Apple is launching a no-fee, high-yield savings account with Goldman Sachs for its credit card customers, underlining the tech giant’s ambitions to offer more financial products to its billion-plus iPhone users.
Apple said the high-yield savings account would be available to Apple Card customers “in the coming months”.
“Savings enables Apple Card users to grow their daily cash rewards over time, while also saving for the future,” Jennifer Bailey, vice-president of Apple Pay and Apple Wallet, said in a statement.
Apple’s banking ambitions emerged eight years ago with the launch of Apple Pay and have now expanded to include credit cards and instalment lending.
The new savings accounts deepen Apple’s ties with Goldman, which worked with the company on its Apple Card but only has a minimal role in Apple Pay Later, its buy now, pay later product that was announced this year but has not launched.
Goldman offers its own high-yield savings account through its Marcus brand, although its push into retail banking has come under scrutiny following years of losses and escalating costs. The bank also disclosed in August that the US consumer finance regulator was investigating how it manages accounts in its credit card business, which includes Apple.
Users of Apple’s wallet app can already earn “daily cash” credit card rewards which they can share with others or deposit into a linked banking account. The top “high-yield” accounts give users an interest rate of about 2 per cent, according to NerdWallet. Apple did not disclose what the interest rate of the new product would be.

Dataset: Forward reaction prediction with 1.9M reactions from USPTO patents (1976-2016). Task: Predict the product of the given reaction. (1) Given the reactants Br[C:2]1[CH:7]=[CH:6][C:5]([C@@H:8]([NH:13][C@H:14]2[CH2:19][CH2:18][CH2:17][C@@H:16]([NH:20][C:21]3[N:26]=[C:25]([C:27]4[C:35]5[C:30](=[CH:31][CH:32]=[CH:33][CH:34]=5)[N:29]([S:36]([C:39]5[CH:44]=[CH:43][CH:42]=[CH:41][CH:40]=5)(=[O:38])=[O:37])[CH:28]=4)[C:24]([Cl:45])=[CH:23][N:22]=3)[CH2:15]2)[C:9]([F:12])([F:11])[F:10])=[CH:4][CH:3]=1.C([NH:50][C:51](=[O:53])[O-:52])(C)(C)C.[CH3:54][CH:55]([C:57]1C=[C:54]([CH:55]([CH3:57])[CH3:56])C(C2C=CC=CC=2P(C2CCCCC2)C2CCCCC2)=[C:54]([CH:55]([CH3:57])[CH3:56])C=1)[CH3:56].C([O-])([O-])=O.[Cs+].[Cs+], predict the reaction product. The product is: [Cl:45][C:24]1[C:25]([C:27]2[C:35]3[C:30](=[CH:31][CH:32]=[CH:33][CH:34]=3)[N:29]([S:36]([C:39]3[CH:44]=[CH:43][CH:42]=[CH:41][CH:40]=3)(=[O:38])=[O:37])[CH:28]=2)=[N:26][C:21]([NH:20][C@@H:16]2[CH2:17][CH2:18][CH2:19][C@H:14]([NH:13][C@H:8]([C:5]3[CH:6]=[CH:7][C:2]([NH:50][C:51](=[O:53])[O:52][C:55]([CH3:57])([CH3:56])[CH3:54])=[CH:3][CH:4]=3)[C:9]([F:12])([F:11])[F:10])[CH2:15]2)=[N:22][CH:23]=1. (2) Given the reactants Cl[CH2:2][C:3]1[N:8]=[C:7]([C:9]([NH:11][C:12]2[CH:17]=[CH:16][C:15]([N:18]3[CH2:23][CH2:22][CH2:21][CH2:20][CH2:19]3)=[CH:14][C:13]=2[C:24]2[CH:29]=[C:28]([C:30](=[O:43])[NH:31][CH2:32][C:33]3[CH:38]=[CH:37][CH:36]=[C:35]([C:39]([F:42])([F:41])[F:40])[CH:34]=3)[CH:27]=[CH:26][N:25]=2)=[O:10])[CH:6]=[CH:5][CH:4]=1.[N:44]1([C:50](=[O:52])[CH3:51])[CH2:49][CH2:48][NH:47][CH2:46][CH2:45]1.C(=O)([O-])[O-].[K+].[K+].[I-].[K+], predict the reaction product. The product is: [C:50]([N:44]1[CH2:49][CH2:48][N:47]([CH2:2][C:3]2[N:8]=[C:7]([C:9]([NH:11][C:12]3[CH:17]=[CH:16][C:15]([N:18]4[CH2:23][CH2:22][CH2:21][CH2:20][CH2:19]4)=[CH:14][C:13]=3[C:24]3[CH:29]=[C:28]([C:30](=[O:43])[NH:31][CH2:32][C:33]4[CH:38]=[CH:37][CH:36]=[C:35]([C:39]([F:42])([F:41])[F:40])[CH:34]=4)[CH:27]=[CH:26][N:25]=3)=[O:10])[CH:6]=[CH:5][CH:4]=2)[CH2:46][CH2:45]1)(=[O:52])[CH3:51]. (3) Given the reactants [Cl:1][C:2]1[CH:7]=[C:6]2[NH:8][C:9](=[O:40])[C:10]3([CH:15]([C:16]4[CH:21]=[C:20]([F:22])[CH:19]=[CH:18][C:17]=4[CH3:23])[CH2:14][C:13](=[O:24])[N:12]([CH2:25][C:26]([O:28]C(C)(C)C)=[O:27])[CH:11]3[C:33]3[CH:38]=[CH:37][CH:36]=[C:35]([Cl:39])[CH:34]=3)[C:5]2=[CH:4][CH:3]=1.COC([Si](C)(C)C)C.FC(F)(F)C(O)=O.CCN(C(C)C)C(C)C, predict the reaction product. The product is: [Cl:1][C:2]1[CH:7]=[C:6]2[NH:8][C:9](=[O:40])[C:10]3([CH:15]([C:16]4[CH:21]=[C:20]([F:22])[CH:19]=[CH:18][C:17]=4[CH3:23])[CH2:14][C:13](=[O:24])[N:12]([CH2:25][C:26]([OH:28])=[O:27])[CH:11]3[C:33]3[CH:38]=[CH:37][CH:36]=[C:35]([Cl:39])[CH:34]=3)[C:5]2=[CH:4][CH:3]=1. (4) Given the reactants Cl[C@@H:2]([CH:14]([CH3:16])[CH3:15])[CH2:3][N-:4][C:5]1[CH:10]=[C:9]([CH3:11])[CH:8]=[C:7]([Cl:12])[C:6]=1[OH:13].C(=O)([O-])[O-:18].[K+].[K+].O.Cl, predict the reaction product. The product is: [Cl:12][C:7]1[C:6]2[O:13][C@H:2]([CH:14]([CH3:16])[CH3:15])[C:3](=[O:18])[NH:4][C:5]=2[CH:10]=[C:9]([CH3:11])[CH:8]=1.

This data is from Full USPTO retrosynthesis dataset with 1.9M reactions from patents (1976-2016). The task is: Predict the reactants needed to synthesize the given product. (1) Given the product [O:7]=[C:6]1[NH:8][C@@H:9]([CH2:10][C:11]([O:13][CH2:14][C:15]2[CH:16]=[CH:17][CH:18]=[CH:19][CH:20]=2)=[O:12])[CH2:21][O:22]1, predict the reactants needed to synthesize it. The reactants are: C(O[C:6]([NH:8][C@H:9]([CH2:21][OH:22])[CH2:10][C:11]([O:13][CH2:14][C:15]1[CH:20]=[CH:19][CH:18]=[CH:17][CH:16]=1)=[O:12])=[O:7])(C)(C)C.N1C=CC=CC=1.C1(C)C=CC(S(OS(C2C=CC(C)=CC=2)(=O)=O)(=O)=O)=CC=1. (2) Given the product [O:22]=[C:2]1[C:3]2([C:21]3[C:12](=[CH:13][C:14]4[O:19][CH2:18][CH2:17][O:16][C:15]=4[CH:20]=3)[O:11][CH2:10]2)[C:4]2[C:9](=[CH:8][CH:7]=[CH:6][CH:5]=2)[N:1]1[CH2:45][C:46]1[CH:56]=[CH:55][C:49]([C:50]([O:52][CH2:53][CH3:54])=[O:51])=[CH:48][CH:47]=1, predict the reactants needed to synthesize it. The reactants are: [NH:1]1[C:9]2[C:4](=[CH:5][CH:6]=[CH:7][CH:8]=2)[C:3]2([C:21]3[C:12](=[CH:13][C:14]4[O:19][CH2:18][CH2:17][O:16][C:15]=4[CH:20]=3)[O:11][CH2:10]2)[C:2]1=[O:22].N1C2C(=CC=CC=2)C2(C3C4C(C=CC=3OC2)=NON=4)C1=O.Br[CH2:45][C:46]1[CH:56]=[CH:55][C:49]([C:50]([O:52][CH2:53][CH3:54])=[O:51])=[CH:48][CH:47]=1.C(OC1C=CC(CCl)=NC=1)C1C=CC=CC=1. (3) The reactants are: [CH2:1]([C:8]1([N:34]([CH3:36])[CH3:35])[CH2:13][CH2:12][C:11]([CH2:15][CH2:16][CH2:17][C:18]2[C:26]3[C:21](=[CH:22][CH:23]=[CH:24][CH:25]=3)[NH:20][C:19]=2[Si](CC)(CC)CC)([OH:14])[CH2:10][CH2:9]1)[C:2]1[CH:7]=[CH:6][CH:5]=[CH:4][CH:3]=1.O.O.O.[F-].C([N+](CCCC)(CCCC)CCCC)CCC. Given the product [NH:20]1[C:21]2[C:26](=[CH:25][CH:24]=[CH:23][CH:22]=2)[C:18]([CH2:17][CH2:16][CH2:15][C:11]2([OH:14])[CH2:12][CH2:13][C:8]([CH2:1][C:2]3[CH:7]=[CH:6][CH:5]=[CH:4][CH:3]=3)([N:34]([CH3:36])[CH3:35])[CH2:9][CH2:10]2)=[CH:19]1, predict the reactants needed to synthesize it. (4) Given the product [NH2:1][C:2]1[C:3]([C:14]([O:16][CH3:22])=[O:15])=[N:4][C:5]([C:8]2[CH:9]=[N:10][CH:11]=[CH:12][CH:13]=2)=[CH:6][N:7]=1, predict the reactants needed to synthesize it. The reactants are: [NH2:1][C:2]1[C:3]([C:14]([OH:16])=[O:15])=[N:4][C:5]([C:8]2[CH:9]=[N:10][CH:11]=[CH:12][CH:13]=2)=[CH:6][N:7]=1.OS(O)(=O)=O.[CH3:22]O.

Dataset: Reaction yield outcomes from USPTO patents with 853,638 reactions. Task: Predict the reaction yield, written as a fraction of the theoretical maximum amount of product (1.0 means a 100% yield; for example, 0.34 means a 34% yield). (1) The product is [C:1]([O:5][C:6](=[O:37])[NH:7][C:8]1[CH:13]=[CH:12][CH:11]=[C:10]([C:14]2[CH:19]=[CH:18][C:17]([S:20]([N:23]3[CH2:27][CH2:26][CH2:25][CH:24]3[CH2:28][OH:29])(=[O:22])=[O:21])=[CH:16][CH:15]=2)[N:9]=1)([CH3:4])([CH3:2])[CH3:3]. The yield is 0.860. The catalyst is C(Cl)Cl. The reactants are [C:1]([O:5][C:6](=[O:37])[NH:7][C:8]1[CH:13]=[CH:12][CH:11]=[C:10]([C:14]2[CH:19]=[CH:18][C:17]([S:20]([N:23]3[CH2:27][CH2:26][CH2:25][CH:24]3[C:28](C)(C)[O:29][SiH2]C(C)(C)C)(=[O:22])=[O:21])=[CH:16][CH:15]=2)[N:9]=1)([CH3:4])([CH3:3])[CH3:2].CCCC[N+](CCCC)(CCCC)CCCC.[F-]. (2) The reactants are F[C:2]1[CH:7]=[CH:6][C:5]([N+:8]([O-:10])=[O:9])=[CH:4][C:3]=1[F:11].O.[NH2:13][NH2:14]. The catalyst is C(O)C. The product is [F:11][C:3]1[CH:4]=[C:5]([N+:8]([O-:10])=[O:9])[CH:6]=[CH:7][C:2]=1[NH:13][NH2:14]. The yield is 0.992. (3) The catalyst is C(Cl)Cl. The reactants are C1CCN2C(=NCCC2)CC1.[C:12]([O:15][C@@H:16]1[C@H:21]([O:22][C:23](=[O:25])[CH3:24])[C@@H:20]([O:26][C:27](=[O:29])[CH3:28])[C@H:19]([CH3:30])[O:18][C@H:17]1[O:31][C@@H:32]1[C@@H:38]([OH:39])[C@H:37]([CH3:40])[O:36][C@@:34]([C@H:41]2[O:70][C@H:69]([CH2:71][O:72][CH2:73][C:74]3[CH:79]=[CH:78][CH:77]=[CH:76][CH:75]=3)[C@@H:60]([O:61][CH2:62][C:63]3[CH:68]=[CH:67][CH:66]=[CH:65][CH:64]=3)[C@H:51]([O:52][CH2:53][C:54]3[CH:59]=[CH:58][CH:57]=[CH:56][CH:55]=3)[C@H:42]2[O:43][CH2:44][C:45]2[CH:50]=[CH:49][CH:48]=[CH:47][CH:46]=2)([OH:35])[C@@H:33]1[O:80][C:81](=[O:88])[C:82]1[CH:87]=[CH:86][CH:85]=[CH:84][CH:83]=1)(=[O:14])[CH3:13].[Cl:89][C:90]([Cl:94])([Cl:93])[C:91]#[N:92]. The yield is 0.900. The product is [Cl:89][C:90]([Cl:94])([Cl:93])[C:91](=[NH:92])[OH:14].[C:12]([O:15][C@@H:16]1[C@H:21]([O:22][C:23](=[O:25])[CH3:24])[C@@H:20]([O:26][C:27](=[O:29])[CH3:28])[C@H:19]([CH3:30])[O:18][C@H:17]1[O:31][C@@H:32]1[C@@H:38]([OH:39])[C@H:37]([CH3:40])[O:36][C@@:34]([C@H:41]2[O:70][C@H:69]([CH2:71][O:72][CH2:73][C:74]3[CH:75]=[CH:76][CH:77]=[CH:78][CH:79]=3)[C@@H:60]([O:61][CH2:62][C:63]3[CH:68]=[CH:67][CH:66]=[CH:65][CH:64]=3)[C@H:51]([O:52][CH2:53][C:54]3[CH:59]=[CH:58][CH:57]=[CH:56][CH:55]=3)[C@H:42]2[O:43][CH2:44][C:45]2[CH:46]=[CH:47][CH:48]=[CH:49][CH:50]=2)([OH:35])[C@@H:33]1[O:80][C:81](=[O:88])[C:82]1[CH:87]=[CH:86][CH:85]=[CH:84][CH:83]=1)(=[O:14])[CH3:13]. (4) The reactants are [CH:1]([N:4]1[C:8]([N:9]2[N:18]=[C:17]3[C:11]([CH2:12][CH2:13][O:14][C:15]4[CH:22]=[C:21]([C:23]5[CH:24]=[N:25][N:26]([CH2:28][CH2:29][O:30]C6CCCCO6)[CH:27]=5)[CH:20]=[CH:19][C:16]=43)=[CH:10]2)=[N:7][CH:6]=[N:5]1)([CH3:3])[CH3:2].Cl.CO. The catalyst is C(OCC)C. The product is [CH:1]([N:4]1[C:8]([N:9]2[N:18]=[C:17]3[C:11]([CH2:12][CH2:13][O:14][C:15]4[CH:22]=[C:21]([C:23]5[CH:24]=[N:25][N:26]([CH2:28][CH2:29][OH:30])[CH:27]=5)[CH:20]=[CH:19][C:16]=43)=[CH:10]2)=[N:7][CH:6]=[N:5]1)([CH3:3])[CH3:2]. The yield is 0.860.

The move is one of the clearest signals of Apple’s widening ambitions in finance as it seeks to bring services directly into its digital wallet.
JPMorgan Chase chief executive Jamie Dimon in June highlighted Apple’s efforts when discussing the “brutal” competition ahead in the banking industry.
“They’ve already got the Apple Wallet. They want to give you some kind of credit journey experience,” he said. “They’re going to do merchant processing, they’re going to do merchant lending. It may not be their own balance sheet. But that’s a bank. That’s a bank. It may not have insured deposits, but it’s a bank. If you move money, hold money, manage money, lend money, that’s a bank.”
Apple’s credit card launched in August 2019 and is available only in the US. The Apple Card offers 1 per cent cash back while Apple Pay, its contactless payment system, offers 2 per cent.
Apple job listings refer to its “Apple Wallet, payments and commerce” unit — a division formerly known as Apple Pay. It is part of Apple’s services division, which is playing an increasingly important role in driving the company’s margins and earnings momentum at a time when iPhone growth is limited.
Last quarter, revenue from the services unit, which also includes App Store and digital media purchases, grew 12 per cent to $19.6bn, with 860mn users worldwide paying for at least one recurring subscription.
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